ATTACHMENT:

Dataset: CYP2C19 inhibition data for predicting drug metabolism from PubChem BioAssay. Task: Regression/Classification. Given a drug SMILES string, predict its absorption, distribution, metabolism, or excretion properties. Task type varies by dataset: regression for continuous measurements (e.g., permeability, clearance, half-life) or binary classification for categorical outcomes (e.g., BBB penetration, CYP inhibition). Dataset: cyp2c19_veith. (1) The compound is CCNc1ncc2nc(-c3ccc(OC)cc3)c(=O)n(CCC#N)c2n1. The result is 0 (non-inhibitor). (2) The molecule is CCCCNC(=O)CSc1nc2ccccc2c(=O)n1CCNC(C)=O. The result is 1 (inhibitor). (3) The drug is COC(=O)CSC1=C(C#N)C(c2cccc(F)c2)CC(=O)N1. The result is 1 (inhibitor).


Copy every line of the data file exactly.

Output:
Dataset: CYP2C19 inhibition data for predicting drug metabolism from PubChem BioAssay. Task: Regression/Classification. Given a drug SMILES string, predict its absorption, distribution, metabolism, or excretion properties. Task type varies by dataset: regression for continuous measurements (e.g., permeability, clearance, half-life) or binary classification for categorical outcomes (e.g., BBB penetration, CYP inhibition). Dataset: cyp2c19_veith. (1) The compound is CCNc1ncc2nc(-c3ccc(OC)cc3)c(=O)n(CCC#N)c2n1. The result is 0 (non-inhibitor). (2) The molecule is CCCCNC(=O)CSc1nc2ccccc2c(=O)n1CCNC(C)=O. The result is 1 (inhibitor). (3) The drug is COC(=O)CSC1=C(C#N)C(c2cccc(F)c2)CC(=O)N1. The result is 1 (inhibitor).